Section 13 of the Copyright Act, 1957, is the most requisite Section as it deals with the subject matter of copyright protection. According to Section 13(1), all of India is under the purview of the Copyright, and the following classifications of works are protected by the Copyright: 

Original artistic, musical, dramatic, and literary works 

Sound recording 

Cinematograph films 

The published and unpublished works of architecture are discussed in Section 13(2). If the work is published, it must be published in India. If the work is published outside of India, the author must be an Indian citizen at the time of publication or at the time of his death. Except for works of architecture, the authors of unpublished works must be Indian citizens or have a place of residence in India. When it comes to architectural works, only the work itself must be from India and not the architect, because architectural works can also be done in written form. The copyright in an architectural work shall only apply to the creative character and design and shall not include the construction process or processes.

A few rights are protected under copyright legislation. These three types of rights are common or economic, moral, and neighbouring. According to Section 14, moral rights are granted under Section 57, economic rights are granted under Section 14 and neighbouring rights are granted under Sections 37A and 378.

protection, a musical work must be original. 

Original Artistic Work

According to the Copyright Act, 1957, artistic work includes any painting, sculpture, drawing, or engraving photograph of any work possessing artistic qualities. However, it also includes the architecture and artistic craftsmanship of such works. 

Cinematographic Films

According to the Copyright Act,1957 cinematographic films includes any work of visual recording and a sound recording accompanying such visual recording and the expression cinematograph shall be construed as including any work produced by any process analogous to cinematographic including video films.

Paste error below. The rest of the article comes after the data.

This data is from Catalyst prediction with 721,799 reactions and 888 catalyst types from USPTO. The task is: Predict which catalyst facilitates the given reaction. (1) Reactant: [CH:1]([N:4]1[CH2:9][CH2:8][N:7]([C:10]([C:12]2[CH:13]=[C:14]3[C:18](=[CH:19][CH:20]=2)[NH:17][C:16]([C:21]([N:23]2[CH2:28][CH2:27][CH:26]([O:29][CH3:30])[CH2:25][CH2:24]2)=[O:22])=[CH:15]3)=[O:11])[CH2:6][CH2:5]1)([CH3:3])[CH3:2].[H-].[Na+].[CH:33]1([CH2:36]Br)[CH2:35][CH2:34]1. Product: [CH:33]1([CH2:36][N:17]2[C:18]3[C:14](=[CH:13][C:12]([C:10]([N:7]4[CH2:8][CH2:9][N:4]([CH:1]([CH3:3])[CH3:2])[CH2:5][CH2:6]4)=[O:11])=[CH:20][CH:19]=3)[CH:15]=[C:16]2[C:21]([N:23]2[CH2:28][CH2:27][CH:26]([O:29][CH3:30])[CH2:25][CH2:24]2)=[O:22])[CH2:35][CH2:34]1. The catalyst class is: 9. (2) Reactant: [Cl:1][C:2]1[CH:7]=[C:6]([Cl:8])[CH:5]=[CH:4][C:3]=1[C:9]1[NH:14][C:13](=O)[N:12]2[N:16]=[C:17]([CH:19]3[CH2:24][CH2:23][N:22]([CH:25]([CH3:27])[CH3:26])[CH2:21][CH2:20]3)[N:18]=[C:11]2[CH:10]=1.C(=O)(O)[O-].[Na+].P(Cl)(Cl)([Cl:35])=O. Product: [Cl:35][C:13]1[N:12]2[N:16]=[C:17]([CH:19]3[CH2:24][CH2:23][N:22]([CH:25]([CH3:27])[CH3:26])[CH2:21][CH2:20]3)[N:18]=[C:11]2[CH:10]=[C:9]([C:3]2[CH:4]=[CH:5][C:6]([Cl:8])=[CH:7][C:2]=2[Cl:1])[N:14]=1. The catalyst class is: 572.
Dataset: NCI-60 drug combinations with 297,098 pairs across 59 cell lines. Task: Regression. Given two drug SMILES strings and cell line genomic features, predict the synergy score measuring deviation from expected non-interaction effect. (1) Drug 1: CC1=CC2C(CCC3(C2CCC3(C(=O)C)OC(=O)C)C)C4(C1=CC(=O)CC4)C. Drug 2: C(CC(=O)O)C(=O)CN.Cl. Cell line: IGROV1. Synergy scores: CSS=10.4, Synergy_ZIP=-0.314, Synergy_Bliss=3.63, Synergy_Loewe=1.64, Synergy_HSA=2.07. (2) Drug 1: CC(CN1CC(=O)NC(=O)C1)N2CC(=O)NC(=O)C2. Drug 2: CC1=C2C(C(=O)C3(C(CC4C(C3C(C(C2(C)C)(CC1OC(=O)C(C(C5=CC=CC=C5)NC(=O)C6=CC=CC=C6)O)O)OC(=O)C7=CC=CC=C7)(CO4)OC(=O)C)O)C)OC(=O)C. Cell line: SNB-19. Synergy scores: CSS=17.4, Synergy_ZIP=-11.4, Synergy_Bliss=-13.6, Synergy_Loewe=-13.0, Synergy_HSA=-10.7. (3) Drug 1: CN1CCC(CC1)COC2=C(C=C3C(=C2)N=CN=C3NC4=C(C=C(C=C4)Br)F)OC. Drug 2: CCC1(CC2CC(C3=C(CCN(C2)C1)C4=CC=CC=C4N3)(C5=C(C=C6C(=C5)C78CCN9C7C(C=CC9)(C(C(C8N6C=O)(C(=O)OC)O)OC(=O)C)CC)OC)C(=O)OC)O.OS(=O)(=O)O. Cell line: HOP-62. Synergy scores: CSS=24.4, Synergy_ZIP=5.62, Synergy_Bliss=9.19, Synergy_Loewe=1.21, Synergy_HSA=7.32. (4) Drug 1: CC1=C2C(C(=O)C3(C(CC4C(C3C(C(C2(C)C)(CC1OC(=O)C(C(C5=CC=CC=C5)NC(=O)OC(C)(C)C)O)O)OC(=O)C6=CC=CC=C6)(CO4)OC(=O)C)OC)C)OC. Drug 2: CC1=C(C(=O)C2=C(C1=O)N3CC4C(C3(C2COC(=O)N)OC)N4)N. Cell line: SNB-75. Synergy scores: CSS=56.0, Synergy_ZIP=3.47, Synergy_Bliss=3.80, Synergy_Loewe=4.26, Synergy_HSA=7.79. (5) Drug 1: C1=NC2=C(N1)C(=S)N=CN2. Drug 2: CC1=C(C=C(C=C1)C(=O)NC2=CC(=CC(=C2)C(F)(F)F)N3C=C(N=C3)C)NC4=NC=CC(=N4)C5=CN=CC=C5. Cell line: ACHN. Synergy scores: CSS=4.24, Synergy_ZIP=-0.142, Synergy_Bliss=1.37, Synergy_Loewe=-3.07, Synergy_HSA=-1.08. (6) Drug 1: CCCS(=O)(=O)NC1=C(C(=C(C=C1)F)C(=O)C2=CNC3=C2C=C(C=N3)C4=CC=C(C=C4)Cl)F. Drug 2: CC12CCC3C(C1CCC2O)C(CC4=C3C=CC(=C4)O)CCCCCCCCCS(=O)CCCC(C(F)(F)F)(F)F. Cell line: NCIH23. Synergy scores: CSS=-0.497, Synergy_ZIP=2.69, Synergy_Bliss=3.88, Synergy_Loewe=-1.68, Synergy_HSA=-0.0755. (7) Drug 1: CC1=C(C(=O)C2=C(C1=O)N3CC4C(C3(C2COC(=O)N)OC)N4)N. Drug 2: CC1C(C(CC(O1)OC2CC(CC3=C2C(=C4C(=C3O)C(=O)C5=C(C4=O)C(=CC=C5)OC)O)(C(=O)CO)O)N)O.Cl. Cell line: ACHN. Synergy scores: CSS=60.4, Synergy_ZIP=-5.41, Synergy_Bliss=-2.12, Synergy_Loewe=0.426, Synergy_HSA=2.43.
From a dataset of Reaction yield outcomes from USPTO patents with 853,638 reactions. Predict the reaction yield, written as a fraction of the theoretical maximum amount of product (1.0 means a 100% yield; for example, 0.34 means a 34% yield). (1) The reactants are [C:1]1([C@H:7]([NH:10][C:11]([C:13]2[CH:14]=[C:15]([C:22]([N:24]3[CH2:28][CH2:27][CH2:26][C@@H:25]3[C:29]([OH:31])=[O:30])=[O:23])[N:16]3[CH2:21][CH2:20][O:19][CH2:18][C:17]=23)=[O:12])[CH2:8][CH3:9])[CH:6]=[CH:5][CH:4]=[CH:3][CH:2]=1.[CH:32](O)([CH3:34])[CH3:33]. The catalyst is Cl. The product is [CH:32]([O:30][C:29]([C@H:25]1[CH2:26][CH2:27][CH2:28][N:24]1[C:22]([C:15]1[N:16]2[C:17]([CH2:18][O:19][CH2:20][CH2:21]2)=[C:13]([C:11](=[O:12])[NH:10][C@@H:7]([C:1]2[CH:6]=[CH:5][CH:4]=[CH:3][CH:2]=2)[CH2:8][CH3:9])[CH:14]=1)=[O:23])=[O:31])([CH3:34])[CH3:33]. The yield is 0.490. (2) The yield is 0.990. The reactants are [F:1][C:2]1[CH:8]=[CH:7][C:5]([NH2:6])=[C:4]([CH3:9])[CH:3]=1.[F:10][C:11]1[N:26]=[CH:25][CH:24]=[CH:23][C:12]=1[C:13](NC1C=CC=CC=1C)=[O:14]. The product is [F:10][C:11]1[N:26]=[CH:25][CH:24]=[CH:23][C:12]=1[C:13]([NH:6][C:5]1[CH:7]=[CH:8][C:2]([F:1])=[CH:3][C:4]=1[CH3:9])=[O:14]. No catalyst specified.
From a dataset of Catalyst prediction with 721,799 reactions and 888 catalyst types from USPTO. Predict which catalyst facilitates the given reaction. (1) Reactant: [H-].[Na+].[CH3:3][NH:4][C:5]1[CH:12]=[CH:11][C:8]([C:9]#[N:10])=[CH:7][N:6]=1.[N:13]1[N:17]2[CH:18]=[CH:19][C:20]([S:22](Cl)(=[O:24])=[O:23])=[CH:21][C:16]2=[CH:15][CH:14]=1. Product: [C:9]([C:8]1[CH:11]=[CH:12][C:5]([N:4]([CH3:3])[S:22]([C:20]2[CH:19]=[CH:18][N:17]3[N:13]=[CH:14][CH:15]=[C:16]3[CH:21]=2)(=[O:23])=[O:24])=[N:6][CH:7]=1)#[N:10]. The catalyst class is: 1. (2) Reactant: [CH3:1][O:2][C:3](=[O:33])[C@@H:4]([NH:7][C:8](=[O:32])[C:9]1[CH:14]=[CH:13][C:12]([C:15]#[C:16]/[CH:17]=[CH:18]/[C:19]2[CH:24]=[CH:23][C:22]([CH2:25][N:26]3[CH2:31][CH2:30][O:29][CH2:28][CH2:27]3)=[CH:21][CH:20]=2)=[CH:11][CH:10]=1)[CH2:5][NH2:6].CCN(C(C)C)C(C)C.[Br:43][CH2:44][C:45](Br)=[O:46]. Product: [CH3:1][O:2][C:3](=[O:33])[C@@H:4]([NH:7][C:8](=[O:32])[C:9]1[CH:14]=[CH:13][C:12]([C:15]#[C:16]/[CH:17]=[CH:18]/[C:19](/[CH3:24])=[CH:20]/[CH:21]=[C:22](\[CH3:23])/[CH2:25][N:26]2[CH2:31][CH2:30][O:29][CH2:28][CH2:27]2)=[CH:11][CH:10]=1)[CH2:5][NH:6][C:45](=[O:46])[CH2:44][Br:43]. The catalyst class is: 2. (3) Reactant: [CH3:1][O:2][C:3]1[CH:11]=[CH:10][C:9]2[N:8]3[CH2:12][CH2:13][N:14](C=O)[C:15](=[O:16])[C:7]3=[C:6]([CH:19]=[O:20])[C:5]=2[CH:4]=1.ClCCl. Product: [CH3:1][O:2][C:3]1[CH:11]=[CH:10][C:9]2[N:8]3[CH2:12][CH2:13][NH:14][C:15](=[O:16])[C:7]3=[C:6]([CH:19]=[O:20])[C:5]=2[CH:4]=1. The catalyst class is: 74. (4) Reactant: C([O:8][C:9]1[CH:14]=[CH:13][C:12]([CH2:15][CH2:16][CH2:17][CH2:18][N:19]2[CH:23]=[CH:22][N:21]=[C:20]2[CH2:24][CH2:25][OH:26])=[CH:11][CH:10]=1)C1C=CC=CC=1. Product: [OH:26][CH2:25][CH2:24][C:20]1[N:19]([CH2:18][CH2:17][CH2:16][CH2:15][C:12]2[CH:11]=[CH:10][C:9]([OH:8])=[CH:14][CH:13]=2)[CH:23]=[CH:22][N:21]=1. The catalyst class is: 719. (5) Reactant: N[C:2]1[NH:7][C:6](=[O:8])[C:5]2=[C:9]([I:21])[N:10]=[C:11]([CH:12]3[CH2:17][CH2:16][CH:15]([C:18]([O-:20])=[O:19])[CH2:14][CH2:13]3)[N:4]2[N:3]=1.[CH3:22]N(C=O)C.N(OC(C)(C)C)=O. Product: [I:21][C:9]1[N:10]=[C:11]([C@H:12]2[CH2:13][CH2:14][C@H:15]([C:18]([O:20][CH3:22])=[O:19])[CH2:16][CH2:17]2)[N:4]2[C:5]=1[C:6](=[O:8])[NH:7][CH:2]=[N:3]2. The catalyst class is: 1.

Right to communicate;

Right to issue copies;

Right to make any cinematography and sound recording;

Right to make an adaptation; and

Right to do any other activities related to the translation or adaptation. 

In case of a cinematograph film work:

Right to sell, rent, offer for sale of the copyrighted work; and

Right to communicate.

In the case of a sound recording work:

Right to communicate;

Right to issue copies; and

Right to sell, rent, offer for sale of the copyrighted work.

Moral rights

In addition to the protection of economic rights, the Copyright Act, 1957 conjointly protects ethical rights, that is due to the actual fact that a literary or inventive work reflects the temperament of the creator, just as much as the economic rights reflect the author’s need to keep the body and the soul of his work out from commercial exploitation and infringement. These rights are supported by Article 6 of the Berne Convention of 1886, formally referred to as a world convention for the protection of literary and inventive works, whose core provision relies on the principle of national treatment, i.e. treats the opposite good as one’s own.

Section 57 of The Copyright Act,1957 recognize two types of moral rights which are:

Right to paternity– which incorporates the right to assert the authorship of the work, and the right to forestall others from claiming authorship of his work; and

Right to integrity- which incorporates right to restrain, or claim of damages in respect of any distortion, modification, mutilation, or any other act relates to the said work if such distortion, multiplication or alternative act would be prejudiced to claimant honor or enriches its national cultural heritage of it. However, higher the level of protection given to literary, dramatic, musical or artistic work in any country, automatically higher is the number of intelligent creation, i.e. higher its renown. Thus, in the final analysis, we can say for economic, cultural and social development, it is the basic perquisites.